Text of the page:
Temperature plays a large part in the hunting technique used. The amount of available oxygen dissolved in water increases as the temperature decreases. So through much of the summer Notonecta feeds more at night than during the day. Cool nights mean deeper, longer, more active dives can be made.

Techniques also vary according to species ; Notonecta glauca has been shown to favour the mid-water, low attack frequency technique, whereas N. maculata favours near-surface, short duration attacks. As N. glauca is very much more common, one could speculate that the former technique is more successful although there are doubtless many other contributory factors.


Insects breathe through openings (spiracles) along their abdomen. In Notonecta these openings are all contained in two grooves which travel the length of the underside of the abdomen. The grooves are covered by a line of hairs on each side which make a kind of roof to the groove. These hairs are waxy and unwettable so that the grooves are always filled with a trapped air bubble. Further waxy hairs protrude from the last segment of the abdomen. When resting at the surface these terminal hairs ensure that the air bubble joins the surface air and gases are exchanged. This replenishes the oxygen supply, whilst the fore legs attach to the surface film to maintain position. When the animal dives it can use the oxygen in the bubble, breathing through the spiracles as a terrestrial insect would. In the winter, during inactivity and high aquatic oxygen concentration, the insect can survive constantly submerged as enough oxygen dissolves into the bubble directly from the water. This mechanism is sometimes therefore called a 'physical gill'.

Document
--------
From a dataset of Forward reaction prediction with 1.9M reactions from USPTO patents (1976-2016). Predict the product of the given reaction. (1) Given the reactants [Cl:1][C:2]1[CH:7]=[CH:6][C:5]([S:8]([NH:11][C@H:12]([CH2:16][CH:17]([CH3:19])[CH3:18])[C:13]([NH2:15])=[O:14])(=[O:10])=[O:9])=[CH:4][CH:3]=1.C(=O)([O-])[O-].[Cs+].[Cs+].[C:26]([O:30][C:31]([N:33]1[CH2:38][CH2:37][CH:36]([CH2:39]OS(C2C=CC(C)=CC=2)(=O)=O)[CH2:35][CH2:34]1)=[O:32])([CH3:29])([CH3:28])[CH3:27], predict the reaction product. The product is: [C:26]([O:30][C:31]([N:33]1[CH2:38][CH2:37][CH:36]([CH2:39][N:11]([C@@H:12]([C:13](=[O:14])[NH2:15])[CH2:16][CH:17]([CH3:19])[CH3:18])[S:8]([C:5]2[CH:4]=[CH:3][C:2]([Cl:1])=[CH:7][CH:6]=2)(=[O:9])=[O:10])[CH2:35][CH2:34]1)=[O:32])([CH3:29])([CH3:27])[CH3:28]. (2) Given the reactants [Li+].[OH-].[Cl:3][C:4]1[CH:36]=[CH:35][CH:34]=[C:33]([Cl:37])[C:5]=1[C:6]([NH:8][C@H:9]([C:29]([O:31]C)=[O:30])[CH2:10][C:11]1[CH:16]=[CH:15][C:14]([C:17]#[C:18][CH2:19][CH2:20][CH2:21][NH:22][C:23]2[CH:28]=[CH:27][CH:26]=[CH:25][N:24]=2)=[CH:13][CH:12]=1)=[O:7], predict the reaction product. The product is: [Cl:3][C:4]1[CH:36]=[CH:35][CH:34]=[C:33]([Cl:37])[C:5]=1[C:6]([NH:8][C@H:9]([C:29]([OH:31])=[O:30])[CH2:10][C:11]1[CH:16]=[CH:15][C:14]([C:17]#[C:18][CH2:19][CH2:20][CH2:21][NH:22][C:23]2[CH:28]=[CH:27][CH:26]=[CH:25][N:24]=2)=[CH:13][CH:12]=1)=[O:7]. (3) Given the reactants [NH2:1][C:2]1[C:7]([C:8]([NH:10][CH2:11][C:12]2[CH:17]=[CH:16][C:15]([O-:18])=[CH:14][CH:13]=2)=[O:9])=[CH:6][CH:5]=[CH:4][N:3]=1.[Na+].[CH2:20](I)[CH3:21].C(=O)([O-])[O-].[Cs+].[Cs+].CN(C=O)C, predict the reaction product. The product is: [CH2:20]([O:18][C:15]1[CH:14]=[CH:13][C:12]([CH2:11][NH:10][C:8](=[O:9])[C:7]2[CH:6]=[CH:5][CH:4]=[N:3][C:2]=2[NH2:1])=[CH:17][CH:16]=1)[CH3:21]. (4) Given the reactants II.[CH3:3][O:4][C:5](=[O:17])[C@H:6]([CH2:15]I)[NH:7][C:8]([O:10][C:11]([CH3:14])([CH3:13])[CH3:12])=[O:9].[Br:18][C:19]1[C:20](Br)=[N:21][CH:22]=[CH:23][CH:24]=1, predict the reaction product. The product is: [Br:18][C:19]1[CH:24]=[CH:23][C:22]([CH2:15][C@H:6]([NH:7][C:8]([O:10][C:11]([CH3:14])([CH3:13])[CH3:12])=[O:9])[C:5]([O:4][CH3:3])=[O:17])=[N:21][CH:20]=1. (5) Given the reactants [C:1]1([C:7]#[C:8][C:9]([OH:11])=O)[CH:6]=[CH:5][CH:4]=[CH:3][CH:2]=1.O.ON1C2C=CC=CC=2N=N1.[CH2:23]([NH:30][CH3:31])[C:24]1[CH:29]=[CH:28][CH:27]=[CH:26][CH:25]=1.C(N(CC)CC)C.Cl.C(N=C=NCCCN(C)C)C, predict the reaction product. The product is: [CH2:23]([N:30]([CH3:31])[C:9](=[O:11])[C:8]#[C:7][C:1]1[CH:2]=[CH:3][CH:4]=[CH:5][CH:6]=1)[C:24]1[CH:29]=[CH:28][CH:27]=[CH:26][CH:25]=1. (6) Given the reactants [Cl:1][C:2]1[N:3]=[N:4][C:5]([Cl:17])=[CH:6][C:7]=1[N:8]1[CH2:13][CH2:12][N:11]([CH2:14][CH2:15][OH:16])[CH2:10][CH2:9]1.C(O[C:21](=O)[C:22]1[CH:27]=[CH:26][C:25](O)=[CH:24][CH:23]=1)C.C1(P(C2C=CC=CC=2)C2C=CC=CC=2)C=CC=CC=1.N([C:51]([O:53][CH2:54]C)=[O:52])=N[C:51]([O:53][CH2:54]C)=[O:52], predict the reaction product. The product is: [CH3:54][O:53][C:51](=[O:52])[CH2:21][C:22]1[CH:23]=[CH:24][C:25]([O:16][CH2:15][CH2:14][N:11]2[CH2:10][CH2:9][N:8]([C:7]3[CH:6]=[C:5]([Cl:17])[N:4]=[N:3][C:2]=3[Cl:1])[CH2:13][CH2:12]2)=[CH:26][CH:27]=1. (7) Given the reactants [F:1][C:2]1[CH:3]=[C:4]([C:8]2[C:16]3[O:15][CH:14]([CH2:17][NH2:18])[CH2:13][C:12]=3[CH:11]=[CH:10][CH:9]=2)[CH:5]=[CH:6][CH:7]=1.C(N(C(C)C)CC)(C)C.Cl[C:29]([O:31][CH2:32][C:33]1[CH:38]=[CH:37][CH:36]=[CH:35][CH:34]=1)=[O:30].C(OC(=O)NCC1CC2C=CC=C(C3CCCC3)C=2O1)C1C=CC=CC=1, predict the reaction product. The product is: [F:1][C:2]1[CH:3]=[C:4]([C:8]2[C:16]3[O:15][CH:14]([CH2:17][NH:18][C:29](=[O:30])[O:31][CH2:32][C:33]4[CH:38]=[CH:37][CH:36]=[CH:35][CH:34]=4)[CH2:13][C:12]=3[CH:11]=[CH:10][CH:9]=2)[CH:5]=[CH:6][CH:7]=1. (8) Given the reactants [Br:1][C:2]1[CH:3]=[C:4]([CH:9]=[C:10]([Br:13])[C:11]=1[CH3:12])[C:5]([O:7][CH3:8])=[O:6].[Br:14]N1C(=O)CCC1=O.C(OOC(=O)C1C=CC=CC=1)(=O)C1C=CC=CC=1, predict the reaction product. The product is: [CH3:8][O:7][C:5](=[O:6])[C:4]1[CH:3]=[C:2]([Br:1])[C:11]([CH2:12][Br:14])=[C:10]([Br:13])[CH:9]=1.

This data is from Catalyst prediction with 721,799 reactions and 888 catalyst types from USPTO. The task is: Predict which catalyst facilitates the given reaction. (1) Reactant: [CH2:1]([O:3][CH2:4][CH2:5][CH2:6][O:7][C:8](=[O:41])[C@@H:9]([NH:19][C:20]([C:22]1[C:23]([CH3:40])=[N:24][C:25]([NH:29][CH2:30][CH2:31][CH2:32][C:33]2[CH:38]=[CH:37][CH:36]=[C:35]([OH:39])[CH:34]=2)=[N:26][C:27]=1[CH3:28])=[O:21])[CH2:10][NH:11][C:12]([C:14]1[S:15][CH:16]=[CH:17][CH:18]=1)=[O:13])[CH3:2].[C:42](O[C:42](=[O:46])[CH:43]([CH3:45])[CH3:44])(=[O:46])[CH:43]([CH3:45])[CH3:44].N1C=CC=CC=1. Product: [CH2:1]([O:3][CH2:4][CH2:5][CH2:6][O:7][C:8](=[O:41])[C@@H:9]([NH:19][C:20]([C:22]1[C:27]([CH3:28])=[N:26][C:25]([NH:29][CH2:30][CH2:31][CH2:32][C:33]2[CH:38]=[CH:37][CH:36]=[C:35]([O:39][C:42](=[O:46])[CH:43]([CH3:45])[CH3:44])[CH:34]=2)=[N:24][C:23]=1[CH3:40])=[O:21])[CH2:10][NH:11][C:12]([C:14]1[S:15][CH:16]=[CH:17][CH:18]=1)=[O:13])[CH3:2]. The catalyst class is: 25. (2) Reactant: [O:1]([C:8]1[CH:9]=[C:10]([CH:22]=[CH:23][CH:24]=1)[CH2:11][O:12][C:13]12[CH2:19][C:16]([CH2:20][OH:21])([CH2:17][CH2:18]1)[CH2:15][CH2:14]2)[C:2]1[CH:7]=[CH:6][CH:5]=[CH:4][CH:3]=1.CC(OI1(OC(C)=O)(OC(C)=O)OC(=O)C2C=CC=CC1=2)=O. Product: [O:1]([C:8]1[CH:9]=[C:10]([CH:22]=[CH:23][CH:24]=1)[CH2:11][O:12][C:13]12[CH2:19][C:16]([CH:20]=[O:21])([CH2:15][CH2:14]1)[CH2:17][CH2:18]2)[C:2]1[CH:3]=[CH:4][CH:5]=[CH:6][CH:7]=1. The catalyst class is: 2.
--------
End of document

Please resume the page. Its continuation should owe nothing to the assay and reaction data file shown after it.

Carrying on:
Prey location

Most people will be of the view that Notonecta, hanging inverted from plant or water surface, is in a good position to see passing prey. It has large eyes, a sign of an actively hunting insect, and the field of vision from each eye partly overlaps to give some degree of stereoscopic sight. Although it doubtless does use it's eyes, the truth, as so often with insects, is more complex.